[2022-10-01 Sat]

I was taking with a friend a few hours ago and he mentioned that Emacs is intimidating. And yes, it may well appear so.

But all things considered, that’s really not true at all. It’s no more difficult to use than GUI programs such as Microsoft Word, or Excel (the latter of which said friend excels at, pun fully intended.)

So let me dispel this uncertainty and doubt about Emacs, and the way it actually feels to use.

First and foremost… it’s a keyboard-driven application. For many, that is reason enough to panic, but if you can get past the fear factor… remembering key sequences for functions is really not that different than remembering where to click on the screen in any other piece of software.

Secondly… you don’t really have to remember. I have yet to find a function in Emacs that would not have a corresponding command to be ran with M-x. But what is M-x? It is how most keybindings in Emacs are written.

M-x opens the execute-extended-command prompt at the bottom of the Emacs window, which lets you look up functions by name. Thankfully they’re all quite sane, so if you remember the verb you want to use (e.g. ’transpose’, ’kill’, ’delete’, ’replace’), you can just type it in, and you will be faced with a good bunch of choices to make your life easier.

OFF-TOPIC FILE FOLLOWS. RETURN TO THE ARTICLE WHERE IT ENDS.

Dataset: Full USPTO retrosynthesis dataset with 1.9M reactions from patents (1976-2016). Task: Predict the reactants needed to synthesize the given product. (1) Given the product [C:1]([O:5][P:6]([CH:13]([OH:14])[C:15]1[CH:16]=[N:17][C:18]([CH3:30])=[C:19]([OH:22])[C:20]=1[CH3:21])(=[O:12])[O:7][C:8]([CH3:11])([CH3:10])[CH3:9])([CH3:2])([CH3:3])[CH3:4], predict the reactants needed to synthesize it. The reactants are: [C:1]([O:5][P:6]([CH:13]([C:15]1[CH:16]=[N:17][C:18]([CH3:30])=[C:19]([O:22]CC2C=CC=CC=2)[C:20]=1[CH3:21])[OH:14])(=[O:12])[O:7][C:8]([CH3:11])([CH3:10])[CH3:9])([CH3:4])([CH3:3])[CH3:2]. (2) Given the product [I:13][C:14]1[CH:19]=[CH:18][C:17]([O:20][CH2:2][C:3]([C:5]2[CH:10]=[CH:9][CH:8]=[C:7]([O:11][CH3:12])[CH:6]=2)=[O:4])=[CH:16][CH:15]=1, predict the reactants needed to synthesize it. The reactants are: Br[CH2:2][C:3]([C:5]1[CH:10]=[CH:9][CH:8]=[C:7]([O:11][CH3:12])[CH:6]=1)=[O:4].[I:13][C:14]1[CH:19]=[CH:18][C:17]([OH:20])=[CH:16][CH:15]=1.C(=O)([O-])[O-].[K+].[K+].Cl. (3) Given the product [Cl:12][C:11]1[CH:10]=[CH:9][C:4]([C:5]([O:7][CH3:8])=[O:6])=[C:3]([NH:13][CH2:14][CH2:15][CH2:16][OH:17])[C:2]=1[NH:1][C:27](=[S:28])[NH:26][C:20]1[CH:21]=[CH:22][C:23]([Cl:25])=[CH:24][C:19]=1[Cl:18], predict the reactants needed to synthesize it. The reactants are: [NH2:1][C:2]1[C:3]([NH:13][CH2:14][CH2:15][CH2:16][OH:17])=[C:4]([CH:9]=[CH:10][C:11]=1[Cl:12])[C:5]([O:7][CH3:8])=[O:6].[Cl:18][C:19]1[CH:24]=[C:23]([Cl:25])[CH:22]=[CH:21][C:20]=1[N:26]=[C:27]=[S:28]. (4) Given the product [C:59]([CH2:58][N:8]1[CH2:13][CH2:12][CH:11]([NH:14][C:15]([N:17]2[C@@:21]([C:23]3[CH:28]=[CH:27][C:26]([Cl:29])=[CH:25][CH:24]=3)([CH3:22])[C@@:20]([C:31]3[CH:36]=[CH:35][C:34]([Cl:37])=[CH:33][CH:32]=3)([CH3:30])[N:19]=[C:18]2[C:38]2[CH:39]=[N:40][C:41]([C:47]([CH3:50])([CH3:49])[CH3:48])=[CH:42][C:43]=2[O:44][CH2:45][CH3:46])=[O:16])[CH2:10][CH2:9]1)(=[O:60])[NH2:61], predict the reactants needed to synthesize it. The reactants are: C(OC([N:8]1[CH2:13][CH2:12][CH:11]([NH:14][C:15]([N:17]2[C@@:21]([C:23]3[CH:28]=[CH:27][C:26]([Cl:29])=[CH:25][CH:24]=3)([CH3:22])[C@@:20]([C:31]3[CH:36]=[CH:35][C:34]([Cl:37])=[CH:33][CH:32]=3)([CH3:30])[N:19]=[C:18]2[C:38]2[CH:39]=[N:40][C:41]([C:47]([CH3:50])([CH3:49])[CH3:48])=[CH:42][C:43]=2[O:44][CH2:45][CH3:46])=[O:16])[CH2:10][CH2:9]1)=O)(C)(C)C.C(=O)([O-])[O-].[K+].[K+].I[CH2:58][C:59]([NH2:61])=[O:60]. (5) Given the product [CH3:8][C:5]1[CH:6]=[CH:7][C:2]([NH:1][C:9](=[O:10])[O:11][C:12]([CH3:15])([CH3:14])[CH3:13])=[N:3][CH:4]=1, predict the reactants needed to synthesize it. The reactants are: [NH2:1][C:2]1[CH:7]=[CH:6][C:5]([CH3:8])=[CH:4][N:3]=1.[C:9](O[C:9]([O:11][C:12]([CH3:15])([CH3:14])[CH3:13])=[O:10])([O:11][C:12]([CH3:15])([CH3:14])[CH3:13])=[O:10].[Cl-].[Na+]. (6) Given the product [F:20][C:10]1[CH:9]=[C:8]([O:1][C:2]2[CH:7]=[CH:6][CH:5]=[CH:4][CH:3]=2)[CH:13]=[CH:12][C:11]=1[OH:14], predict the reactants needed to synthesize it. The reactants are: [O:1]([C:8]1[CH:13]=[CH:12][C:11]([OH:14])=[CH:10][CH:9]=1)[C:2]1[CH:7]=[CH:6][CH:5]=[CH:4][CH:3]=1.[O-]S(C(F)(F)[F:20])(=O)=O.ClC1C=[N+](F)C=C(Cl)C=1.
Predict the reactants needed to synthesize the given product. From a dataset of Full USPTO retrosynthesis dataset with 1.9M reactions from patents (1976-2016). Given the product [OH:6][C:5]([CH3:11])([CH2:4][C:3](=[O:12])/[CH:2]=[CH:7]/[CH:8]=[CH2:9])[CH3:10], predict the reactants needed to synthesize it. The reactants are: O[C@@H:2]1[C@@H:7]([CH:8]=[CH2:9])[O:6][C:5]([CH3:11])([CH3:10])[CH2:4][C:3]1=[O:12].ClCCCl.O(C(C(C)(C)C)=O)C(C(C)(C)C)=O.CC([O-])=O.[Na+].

There are several modifier keys which act much like shift does on your keyboard. Except instead of making Emacs type in different letters and symbols, they call different functions of the software.

For example, C-t (that is, holding the control key and pressing t on your keyboard) transposes the two letters (and symbols) on either side of your text cursor. Conversely, M-t does the same for words.

Of course, you don’t need to remember this - I don’t. Usually I just backspace and fix things if I need to.

But there are bindings which are useful. For example, making a list (note that this is probably only applicable to org-mode, but that’s fairly exclusively the mode I use):

- dash, space, type type type... C-return (or C-enter if that's your preference)
- and here we just continue typing in a new bullet

And numbered lists work the same. So do headings, which start with *. If I want a subheading, I just increase the number of asterisks. Or I can just hold Meta (the Alt key on the keyboard) and use the arrow keys to move that heading or list element around - including making it a subheading, promoting it to a full heading, or moving it up and down the list.

Note that in the example block, the bullets are displaying as hyphens dashes - that is how the actual website is written. It’s only later shown in your browser as bullets./

Then there’s the wonderful ways in which Emacs handles files.